Wulai Township: A clearer picture of Typhoon Soudelor’s destructive power emerged Monday, as weather cleared, floodwaters receded, and rescue crews reached isolated communities around Wulai, south of Taipei City. The main tourist thoroughfare, Wulai’s ‘Old Street’ is covered by mud, rocks, and other debris. The bridge linking the old street to the main part of the village and its hot-springs resorts, has lost its safety rails. The narrow gauge coal train, constructed during the Japanese colonial period, and now used

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Emergency Power Restoration too Slow: Electrical Workers Beaten by Thugs

Two employees of Taipower undertaking repairs to the power grid in Yunlin County in the wake of Typhoon Soudelor, were beaten up by a group of thugs wielding baseball bats, who hit the men and smashed a window of their truck. The men were led by former township chairman and husband of the current legislative yuan representative, who is one of three men charged with several offences after the incident. An electrical worker explains the incident and shows his injuries.

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Typhoon Soudelor Leaves Taiwan in its Wake: Taiwan Wakes to Scenes of Destruction

Typhoon Soudelor made landfall on Taiwan last night and was felt at its most intense in Taipei in the early hours of the morning. Here are some citizen videos showing the intensity of the storm and its aftermath.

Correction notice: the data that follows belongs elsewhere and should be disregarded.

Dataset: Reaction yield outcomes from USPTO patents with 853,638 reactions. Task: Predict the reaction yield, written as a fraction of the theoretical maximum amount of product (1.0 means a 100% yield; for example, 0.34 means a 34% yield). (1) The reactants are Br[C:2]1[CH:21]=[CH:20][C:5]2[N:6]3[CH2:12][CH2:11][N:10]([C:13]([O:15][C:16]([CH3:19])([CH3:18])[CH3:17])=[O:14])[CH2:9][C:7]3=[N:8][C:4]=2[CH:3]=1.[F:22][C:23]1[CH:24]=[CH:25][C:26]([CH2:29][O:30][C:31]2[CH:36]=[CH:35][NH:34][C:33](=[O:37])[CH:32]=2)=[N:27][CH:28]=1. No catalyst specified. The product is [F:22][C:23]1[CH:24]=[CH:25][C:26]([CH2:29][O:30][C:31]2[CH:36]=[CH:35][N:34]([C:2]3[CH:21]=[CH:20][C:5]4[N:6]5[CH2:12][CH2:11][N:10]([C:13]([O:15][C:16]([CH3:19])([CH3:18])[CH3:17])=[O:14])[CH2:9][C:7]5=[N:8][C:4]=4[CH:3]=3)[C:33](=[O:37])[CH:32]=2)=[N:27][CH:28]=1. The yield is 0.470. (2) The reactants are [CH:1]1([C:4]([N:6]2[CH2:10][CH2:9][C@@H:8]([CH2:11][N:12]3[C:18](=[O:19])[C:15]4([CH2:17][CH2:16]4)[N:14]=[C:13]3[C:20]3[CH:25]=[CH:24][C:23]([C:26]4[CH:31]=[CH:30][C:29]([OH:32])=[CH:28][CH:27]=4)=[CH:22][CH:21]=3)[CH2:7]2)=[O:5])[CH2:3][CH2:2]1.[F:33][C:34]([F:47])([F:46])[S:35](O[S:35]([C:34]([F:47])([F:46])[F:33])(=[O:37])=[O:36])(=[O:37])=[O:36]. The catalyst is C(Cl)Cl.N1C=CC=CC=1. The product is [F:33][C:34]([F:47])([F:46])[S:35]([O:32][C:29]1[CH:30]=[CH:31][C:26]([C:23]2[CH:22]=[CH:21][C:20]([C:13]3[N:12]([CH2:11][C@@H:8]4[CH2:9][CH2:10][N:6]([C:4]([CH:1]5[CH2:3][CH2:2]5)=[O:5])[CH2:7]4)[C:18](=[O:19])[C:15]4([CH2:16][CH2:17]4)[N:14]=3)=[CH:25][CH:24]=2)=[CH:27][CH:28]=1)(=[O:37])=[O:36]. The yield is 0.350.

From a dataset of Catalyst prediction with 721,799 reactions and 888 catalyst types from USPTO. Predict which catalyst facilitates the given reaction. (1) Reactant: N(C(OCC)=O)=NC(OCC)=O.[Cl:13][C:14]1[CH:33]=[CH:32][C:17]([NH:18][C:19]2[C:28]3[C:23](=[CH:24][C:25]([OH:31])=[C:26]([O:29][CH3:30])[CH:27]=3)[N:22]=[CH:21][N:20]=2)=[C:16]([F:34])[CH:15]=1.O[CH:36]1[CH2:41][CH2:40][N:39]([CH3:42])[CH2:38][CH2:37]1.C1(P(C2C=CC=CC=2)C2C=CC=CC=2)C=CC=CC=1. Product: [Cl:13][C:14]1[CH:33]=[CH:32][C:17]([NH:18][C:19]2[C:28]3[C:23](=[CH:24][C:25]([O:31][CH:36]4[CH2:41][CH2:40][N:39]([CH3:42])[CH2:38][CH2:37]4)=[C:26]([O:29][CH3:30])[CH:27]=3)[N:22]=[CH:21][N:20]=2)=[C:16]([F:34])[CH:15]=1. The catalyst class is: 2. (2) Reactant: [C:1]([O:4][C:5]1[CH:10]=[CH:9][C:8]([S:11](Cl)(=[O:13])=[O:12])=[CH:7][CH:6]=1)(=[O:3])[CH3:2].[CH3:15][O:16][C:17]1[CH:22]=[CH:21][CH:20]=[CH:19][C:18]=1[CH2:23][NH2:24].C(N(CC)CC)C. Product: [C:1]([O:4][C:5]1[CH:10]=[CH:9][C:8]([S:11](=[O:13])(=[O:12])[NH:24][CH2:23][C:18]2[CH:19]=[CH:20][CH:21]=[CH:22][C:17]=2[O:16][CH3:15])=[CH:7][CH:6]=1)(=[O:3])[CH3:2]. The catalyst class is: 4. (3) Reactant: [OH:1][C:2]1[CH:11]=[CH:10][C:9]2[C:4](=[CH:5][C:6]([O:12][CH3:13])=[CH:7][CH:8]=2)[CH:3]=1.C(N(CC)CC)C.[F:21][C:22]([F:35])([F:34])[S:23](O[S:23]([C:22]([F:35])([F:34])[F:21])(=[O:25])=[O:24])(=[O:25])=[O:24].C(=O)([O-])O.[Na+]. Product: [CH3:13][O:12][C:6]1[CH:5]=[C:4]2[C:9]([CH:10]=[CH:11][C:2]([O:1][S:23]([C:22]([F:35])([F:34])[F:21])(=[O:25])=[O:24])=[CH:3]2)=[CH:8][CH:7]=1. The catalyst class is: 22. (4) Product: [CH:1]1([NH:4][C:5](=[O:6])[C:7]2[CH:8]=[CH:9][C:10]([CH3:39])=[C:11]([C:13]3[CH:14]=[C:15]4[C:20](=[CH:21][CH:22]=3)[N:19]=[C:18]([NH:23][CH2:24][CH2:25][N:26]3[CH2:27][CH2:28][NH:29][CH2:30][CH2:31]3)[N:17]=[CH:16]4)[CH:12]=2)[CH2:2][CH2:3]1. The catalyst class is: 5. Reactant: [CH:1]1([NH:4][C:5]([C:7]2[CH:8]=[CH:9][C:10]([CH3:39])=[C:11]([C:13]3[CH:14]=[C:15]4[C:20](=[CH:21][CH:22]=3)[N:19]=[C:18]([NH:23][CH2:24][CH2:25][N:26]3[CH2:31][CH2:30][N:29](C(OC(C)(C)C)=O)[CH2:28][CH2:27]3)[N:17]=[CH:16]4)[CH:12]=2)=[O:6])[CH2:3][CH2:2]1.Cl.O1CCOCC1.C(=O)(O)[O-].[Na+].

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Typhoon Soudelor Grinding Over Taiwan: The Damage So Far

The whole island of Taiwan is now under the influence of this year’s strongest tropical storm Typhoon Soudelor. Huge waves began pounding the east coast this morning, and tourists packed trains and buses to leave the popular tourist areas. Airports were crowded with travelers forming long lines to find vacant seats on flights before take-offs and landings are halted. The following incidents happened during the afternoon of August 7, long before the full brunt of the Typhoon was felt. In

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Taiwan Braces for Typhoon Soudelor

The strongest typhoon to form in the Pacific this year is plowing towards Taiwan at the time of writing Thursday evening August 6, 2015. The full brunt of Typhoon Soudelor is expected to be felt Friday night as the typhoon crosses the island. The forecast track will take it across the middle of the island before heading north-west across the Taiwan Strait into China. The first rains brought by the typhoon have already fallen in Taipei, and other parts of Taiwan.

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Giant ‘Catfish Sharks’ Found in Temple Pond

Staff and worshippers at a temple in Kaohsiung had long wondered why the numbers of carp and tilapia in the temple pond were on the decline. The mystery was solved when workers lowered the water level in order to make repairs. Temple staff were surprised to find three huge ‘catfish sharks’, also known as Genghis Khan fish. Not actually sharks, but a species of catfish. It is suspected that the fish were probably abandoned aquarium pets that grew to their huge size after